“The Greatest Knight” Auction Continues to Support Financial Aid

April 24, 2023


John Meyer

The auction featured a circus theme with a special show of aerial dancers. Photo courtesy of John Meyer

On March 18, 2023, Menlo hosted its annual auction where members of the community gather for dinner, drinks and entertainment capped off with a live auction. Each year has a specific theme for attendees to dress according to. This year’s theme, “The Greatest Knight,” a play on words of the 2017 musical film, The Greatest Showman, encouraged participants to wear circus attire.

According to the 2023 Menlo School Auction FAQs, the mission of the auction is to join as the community to celebrate and further our school bonds while providing support for the Menlo School Financial Aid Program. Director of Admissions and Financial Aid Brooke Wilson oversees this process, which currently benefits roughly 1 of every 5 Menlo students. “All money for financial aid is raised through the auction and donations,” Wilson said. 

Shortly after the event, Menlo’s auction team presented the results from the fundraiser in an email to Menlo parents and staff. According to the email, the auction raised approximately $1,150,000, 100% of which is designated for Menlo’s financial aid program. 

More than 400 members of the Menlo community participated in the live auction to raise money for financial aid. Associate Director of Development Katrina Sitter appreciates the support and spirit of the attendees at the live auction. “The generosity of Menlo families is always heartwarming,” Sitter said. 

Menlo’s Chief Financial Officer Bill Silver understands the auction’s important role in creating opportunities for students who otherwise wouldn’t be able to access a Menlo education. “The fact that we raise money for financial aid is critically important so that Menlo is more inclusive, which is better for everyone. All students who are admitted to Menlo should be able to attend regardless of the financial resources of their family,” Silver said. “Financial aid, supported by the auction, makes that happen.”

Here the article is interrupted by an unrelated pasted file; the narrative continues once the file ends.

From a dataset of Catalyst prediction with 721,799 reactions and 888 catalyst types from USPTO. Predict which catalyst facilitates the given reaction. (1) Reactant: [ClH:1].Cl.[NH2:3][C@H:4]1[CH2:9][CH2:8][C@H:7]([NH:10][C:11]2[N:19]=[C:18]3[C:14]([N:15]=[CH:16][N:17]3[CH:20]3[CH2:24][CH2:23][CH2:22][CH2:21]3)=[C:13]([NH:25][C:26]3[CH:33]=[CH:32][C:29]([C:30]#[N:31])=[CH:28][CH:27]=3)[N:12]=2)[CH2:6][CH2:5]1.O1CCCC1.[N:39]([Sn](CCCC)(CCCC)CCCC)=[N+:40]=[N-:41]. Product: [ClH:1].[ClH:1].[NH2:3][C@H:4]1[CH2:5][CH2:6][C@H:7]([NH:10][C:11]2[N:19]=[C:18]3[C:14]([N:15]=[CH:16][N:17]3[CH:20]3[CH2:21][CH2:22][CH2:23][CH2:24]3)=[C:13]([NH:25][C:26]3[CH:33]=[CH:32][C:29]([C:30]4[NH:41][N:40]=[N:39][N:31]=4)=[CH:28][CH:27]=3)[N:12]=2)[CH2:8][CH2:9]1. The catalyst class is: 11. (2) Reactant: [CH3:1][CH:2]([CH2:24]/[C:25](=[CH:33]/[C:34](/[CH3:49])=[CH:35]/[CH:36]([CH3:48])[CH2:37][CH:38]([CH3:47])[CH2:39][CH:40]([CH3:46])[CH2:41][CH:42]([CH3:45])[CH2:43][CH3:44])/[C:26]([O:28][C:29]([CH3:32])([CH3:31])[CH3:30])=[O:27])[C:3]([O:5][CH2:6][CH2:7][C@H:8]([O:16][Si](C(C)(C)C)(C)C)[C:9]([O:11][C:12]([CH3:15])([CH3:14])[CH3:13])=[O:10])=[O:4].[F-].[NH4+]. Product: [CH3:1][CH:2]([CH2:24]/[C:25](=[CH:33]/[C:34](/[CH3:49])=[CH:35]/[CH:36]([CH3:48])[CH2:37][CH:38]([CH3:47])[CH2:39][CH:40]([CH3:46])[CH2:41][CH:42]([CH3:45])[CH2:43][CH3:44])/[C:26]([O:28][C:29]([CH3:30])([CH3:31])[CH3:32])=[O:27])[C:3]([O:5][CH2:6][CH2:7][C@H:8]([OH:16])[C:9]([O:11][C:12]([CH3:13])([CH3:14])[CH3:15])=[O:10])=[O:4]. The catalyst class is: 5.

For parents, Menlo auctions are an integral part of building relationships in the community. Jun Zhao, father of sixth-grader Larry Zhao, appreciates how the auction provides opportunities for connecting with others. “The most important thing is bringing the community together,” he said. “You are able to meet a lot of people.”

A few years ago, this gathering was called the Benefit, mixing financial aid fundraising with a celebration of the graduating class. Menlo subsequently split the two objectives into separate events to put a stronger emphasis on raising money for financial aid.

Sitter felt that preparing for the auction was an invigorating experience. According to Sitter, the planning process starts in the fall when the auction team selects the theme and begins to search for volunteers to assist with event management. “Serving on the auction committee is a great way to meet parents from all of the different grade levels and get to know the Menlo community,” Sitter said. 

According to Sitter, Menlo is extremely proud of its need-blind admissions policy. “It’s incredibly meaningful that the auction allows the school to offer opportunities to deserving students regardless of their ability to cover the cost, she said.


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Aaron Widjaja, Copy Editor

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